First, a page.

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Monday, May 11, 2020

Hyson Tea: A Small Adventure in Historical Research

Hyson tea was even a favorite of Thomas Jefferson
"February 8," the jail receipt read, "1/4 lb. Hyson tea, 3s. 9d., 1 lb. sugar, 1s. 6d. for Betsey Walker
she being brought to bed by a son the previous night, 5s. 3d."

The receipt goes on to list ginger and more sugar two days later and the cost of the midwife. Later notations document tea and sugar and midwife expenses for Susanna Harpe, and then tea, sugar, and whiskey for Sally Harpe, after each of them gave birth in the Danville Jail, Kentucky, in February, March, and April 1799 respectively.

I've covered the saga of the Harpes and their unfortunate women elsewhere--and give a full fictionalized treatment in my most recent book The Blue Cloak--but while researching their story I ran across this notation and immediately wondered, just what is Hyson tea?

Well. Turns out Hyson was a well-known and much-loved variety of green tea, dating at least to the 18th century, sometimes considered a mediocre variety but valued enough by the British to carry a higher tax rate than others. It reportedly accounts for 70 of the 300+ cases of tea destroyed during the Boston Tea Party.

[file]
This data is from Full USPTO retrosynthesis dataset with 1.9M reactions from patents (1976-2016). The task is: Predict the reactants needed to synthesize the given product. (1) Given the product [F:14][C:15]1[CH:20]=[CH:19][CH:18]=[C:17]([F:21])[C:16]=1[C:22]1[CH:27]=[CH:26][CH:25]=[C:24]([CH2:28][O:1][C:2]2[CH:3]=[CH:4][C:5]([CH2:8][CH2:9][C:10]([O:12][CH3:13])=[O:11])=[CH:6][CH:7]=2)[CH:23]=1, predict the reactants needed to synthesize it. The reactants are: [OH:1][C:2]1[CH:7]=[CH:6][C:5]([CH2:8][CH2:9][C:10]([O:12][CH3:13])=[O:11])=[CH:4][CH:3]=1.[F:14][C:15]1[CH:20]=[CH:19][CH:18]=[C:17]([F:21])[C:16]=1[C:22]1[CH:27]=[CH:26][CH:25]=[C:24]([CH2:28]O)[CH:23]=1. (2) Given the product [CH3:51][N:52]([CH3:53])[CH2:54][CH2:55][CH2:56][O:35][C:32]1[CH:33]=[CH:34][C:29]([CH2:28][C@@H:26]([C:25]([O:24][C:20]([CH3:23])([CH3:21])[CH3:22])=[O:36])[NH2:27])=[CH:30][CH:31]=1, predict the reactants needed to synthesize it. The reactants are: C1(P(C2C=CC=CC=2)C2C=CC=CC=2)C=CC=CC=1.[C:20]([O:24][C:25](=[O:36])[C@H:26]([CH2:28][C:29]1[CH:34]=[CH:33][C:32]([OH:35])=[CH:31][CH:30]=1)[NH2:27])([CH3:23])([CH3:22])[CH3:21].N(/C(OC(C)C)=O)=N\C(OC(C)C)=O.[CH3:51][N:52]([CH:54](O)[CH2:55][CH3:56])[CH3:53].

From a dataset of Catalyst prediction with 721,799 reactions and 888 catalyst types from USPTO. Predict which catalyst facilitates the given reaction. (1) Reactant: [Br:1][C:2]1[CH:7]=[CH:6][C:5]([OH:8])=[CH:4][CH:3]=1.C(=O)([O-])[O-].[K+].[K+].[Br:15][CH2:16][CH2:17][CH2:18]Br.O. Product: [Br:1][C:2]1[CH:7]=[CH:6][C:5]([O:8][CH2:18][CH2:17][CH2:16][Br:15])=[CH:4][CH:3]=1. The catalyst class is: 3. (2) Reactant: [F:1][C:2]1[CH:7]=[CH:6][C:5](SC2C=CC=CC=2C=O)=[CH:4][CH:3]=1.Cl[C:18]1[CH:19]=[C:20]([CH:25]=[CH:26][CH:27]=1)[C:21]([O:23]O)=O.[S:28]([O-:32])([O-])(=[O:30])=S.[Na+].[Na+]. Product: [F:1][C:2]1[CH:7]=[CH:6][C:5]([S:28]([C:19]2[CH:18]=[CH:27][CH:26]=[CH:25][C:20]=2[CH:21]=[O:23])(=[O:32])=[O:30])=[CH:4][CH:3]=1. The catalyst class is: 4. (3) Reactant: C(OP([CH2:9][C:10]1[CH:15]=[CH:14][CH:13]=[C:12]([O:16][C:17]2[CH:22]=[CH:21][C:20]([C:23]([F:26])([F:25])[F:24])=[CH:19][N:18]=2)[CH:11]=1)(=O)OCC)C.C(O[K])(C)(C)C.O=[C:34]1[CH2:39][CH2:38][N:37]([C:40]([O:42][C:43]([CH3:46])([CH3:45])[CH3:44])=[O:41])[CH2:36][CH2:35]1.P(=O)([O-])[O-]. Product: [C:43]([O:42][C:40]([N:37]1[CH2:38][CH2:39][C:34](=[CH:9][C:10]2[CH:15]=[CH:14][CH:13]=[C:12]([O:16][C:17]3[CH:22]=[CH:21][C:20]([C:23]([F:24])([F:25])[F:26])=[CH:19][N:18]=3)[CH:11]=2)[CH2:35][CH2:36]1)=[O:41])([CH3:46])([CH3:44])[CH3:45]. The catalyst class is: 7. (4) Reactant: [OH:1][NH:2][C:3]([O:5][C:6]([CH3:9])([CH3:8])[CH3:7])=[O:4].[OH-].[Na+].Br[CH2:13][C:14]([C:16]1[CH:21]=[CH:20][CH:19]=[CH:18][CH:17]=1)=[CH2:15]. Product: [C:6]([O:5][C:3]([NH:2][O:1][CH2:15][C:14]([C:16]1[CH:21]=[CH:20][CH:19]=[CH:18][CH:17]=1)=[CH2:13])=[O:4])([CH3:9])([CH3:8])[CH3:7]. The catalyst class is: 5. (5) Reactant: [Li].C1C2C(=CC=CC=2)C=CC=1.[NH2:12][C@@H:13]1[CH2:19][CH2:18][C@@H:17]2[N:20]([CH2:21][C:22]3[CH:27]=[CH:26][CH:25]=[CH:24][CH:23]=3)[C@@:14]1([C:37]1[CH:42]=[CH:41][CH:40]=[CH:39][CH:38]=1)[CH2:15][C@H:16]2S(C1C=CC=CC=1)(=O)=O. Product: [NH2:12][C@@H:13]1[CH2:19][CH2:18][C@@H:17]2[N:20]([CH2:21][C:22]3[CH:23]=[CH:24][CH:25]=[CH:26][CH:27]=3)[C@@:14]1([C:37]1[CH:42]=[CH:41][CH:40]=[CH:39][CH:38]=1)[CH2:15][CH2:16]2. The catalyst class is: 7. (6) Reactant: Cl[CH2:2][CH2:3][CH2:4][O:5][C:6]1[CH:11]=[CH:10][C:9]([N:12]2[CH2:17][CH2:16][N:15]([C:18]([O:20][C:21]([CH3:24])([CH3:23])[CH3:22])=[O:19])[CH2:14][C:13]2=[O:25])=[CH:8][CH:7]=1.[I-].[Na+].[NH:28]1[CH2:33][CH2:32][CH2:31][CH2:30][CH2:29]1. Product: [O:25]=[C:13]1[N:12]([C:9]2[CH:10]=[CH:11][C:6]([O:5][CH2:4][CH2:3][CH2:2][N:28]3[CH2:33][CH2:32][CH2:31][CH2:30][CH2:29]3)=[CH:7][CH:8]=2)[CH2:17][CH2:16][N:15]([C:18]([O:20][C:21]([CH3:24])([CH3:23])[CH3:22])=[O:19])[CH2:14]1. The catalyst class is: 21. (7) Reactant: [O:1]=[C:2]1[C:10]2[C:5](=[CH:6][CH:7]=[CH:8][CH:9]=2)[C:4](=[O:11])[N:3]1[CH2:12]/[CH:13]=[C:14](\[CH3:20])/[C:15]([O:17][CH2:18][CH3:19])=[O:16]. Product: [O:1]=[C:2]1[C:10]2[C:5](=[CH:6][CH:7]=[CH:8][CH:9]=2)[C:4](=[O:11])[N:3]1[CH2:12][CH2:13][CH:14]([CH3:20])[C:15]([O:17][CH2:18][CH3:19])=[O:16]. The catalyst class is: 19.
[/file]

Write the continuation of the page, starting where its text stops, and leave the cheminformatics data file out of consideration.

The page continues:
Tea instead of coffee for the sake of research is no hardship
Further investigation revealed that part of the tea's charm comes from the slow unfurling of entire leaves, twisted and dried whole, and the light, delicate green tea flavor. (See this short but informative article at The Right Tea, explaining its origin and extolling its virtues.) To my surprise, the variety of tea is still available, and though more of a coffee drinker than tea, I caved to my curiosity and bought some. I also found a sampler offering all the tea varieties dumped into Boston Harbor, but sadly waited too long before purchasing and now it's no longer available. At any rate, Hyson tea does indeed have a pleasing taste, even without milk or sweetener, but especially when not forgotten and oversteeped. :-)

It's curious that the tea, with sugar, was considered part of the care and courtesy extended a postpartum woman, even one forced by the nefarious deeds of her "family" to give birth in jail. Maybe not surprising, given the reported benefits modern-day science has found of green tea in general. Regardless, the notation from jail and court records of the time provides a fascinating glimpse of the material culture of the past. And it's been just plain fun to taste a tea that just may have been very similar to that enjoyed by our colonial and Federal foremothers ... and even offered comfort and sustenance to three hapless new mothers in a Kentucky jail in 1799.

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